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So what now?

That’s the big, media-centric question for women’s college basketball. Where does the sport go after the head-spinning viewership figures for the national championship game? South Carolina’s 87-75 win over Iowa on April 7 averaged 18.9 million viewers, the most-viewed women’s college basketball game ever and the most-viewed college basketball game (men’s or women’s) on record for an ESPN platform. The audience was up 90 percent over the 2023 national championship (9.9 million for LSU’s win over Iowa) and 289 percent from 2022 (4.9 million viewers for South Carolina’s win over UConn). The game peaked at 24 million viewers on ABC and ESPN during the final 15 minutes.

The 2024 NCAA Women’s Final Four was the most-viewed on record, averaging 13.8 million viewers. Those numbers included 14.4 million viewers for Iowa-UConn (the second-most-watched women’s college game on record) and 7.2 million viewers for N.C. State and South Carolina. The tournament overall (57 games) across ESPN platforms averaged 2.2 million viewers, up 121 percent from 2023. It’s the most-watched women’s NCAA Tournament since ESPN acquired exclusive rights in 1996.

To put the South Carolina-Iowa viewership in perspective, the game topped:

• Every World Series game since Game 7 in 2019;

• Every NBA Finals game since Game 5 in 2017;

• Every Daytona 500 since 2006;

• Every Masters final round since 2001;

• All but four college football games in 2023;

• All but one non-Olympic women’s sporting event on U.S. television — the 2015 Women’s World Cup Final between the U.S. and Japan.

So that’s the momentum the sport has heading forward. Iowa star Caitlin Clark now moves to the WNBA, and her exit will unquestionably depress next year’s NCAA Tournament viewership numbers. It’s wish-casting to think next year’s title game can draw 18 million or more, but the opportunity to grow women’s college basketball is massive.

The first step, from this perspective, is to increase the visibility of the regular-season schedule.

“What I am focused on with my team is over the next couple of years, can we get it to a better place where we have more consistency in our offering of regular-season women’s college basketball on premier platforms throughout the season,” said Nick Dawson, ESPN senior vice president of programming and acquisitions. “We’ve made small strides there over the past four or five years, but it’s still a little bit spotty throughout the regular season in terms of when the opportunity exists. How do we build a better momentum-building and recurring and consistent platform for the sport, especially through the months of January, February, early March as it leads into the tournament?”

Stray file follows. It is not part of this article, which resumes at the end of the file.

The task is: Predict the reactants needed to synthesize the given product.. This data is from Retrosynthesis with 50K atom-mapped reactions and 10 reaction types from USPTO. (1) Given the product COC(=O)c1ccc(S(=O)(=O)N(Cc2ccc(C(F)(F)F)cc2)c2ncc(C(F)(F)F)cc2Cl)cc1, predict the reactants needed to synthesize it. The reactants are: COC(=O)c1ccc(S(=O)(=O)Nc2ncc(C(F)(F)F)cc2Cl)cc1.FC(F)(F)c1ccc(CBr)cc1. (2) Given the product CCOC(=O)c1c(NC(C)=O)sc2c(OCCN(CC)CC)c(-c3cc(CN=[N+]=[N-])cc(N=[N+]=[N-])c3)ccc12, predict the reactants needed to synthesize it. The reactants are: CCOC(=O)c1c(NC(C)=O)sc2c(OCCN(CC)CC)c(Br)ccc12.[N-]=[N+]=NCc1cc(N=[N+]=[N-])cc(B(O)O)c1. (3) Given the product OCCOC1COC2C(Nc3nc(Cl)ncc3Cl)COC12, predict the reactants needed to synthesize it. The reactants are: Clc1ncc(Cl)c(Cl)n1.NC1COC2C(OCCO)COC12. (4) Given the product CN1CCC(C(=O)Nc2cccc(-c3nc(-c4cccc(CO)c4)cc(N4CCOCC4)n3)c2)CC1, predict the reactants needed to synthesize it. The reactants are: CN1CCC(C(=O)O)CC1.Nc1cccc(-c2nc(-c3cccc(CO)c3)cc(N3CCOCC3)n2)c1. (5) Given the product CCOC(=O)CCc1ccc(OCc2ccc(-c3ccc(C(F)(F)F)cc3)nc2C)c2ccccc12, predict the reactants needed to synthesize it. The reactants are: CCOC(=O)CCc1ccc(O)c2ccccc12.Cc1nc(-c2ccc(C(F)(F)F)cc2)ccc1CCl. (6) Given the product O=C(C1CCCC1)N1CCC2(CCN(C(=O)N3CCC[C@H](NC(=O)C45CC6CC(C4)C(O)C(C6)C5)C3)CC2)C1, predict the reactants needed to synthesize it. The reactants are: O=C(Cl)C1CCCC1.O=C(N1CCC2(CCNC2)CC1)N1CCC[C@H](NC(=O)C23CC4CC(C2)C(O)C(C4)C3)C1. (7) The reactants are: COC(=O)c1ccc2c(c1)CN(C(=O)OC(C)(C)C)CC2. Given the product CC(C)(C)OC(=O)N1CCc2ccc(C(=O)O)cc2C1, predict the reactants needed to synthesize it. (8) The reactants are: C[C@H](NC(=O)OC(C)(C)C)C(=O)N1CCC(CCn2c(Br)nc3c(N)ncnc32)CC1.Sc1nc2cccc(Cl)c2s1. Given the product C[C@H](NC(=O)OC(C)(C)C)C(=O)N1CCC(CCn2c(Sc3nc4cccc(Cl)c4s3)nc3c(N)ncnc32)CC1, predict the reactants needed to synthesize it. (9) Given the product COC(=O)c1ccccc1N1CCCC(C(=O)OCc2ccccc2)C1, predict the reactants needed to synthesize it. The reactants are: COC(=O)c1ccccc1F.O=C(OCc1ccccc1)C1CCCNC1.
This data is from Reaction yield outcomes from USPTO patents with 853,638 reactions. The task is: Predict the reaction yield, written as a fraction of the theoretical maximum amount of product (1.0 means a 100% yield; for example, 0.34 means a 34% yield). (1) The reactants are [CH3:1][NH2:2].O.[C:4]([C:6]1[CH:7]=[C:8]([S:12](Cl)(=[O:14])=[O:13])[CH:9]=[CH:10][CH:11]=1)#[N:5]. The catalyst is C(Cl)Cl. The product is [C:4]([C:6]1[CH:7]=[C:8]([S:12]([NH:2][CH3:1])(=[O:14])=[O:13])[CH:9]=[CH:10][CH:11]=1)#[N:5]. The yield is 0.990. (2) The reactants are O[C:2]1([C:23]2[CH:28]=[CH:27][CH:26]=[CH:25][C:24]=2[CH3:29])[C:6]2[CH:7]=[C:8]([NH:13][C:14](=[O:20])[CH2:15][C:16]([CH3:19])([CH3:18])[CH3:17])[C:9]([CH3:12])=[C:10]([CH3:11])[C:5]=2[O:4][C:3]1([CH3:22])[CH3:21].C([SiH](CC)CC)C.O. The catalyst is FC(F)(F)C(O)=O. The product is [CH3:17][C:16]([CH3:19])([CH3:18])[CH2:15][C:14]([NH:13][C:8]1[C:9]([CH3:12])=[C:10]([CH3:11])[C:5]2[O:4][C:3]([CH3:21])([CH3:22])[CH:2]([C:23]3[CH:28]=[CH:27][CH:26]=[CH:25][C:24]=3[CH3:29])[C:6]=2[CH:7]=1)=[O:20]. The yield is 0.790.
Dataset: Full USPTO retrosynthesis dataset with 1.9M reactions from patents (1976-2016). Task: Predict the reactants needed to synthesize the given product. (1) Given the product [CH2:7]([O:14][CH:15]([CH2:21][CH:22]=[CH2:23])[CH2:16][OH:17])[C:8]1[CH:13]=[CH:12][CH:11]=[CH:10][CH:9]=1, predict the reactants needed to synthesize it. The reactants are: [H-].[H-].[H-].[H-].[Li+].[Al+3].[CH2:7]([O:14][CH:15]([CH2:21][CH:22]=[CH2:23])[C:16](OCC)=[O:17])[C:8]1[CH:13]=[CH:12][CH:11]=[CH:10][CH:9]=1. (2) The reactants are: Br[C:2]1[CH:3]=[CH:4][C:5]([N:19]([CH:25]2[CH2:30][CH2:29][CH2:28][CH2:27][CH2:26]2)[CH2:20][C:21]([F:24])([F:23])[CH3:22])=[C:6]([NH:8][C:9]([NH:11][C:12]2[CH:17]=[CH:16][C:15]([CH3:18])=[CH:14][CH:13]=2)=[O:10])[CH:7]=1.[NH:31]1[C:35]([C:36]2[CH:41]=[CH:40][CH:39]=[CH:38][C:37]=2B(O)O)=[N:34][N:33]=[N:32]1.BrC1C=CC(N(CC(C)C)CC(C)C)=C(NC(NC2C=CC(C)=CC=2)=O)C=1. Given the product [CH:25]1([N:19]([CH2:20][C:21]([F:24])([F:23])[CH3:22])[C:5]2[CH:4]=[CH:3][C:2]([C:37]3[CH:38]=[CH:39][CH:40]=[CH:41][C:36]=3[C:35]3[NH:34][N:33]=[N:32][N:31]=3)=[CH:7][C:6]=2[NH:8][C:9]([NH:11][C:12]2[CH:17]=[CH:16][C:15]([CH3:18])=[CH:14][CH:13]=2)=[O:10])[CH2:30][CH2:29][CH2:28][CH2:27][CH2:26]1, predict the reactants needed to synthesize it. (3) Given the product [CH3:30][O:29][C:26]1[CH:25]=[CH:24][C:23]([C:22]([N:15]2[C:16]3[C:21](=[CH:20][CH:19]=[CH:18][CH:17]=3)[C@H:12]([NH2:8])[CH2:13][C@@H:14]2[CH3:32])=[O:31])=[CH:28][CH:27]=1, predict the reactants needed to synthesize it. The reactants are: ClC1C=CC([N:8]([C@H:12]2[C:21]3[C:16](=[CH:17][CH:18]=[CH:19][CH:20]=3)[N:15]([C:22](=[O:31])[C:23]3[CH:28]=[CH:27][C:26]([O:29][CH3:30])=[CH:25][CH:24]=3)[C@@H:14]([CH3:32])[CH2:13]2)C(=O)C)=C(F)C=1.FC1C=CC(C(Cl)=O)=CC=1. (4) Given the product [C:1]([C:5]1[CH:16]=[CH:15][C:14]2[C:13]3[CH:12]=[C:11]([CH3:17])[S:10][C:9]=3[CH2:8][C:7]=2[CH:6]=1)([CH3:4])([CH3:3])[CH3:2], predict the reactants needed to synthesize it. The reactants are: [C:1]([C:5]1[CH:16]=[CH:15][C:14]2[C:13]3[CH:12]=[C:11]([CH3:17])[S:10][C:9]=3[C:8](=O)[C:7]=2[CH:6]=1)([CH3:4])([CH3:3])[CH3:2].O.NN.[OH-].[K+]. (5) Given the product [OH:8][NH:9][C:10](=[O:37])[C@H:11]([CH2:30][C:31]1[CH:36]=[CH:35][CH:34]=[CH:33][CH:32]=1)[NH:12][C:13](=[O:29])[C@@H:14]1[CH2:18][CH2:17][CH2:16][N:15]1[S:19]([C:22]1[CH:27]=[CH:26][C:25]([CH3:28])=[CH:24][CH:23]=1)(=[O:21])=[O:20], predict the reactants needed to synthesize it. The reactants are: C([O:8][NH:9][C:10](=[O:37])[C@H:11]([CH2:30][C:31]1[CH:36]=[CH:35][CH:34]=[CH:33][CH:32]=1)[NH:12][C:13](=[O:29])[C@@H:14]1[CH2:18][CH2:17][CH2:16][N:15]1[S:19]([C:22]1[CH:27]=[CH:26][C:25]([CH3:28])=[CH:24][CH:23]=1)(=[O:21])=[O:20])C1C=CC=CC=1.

Dawson is correct that the media rights-holders who own significant national women’s college basketball broadcast rights — ESPN, Fox Sports (especially via Big Ten Network) and Peacock — have an opportunity to showcase a sport with momentum. Getting the sport on linear windows is important. Take Fox Sports, for instance, which put 14 regular-season women’s college basketball games on Big Fox this season, including airing Tennessee-Indiana immediately after an NFL game on Thanksgiving. (That game drew 1.12 million viewers.)

That increase of linear television inventory needs to continue, especially on ABC from the Disney side. If Fox is serious about women’s basketball — and it should be if it wants to bring new eyeballs to its product — here’s hoping it adds full-time national women’s basketball writers for its website. The same for NBC Sports. (The lack of full-time women’s basketball writers from legacy print-digital outlets across the country remains jarring.)

Caitlin Clark

Caitlin Clark helped drive record ratings for women’s college basketball. With her off to the WNBA, ESPN will look to keep up the TV momentum. (Steph Chambers / Getty Images)

For the NCAA Tournament, Dawson said ESPN will continue to build on its national-windows plan and tweak the schedule to take advantage of opportunities from a distribution perspective. The company’s recent eight-year agreement with the NCAA (featuring a cost of $115 million annually) to televise 40 college sports championships each year, including the women’s basketball tournament, already looks like a sweetheart deal given this year’s viewership numbers. (The women’s basketball tournament is guaranteed to air on ABC, per the new contract.)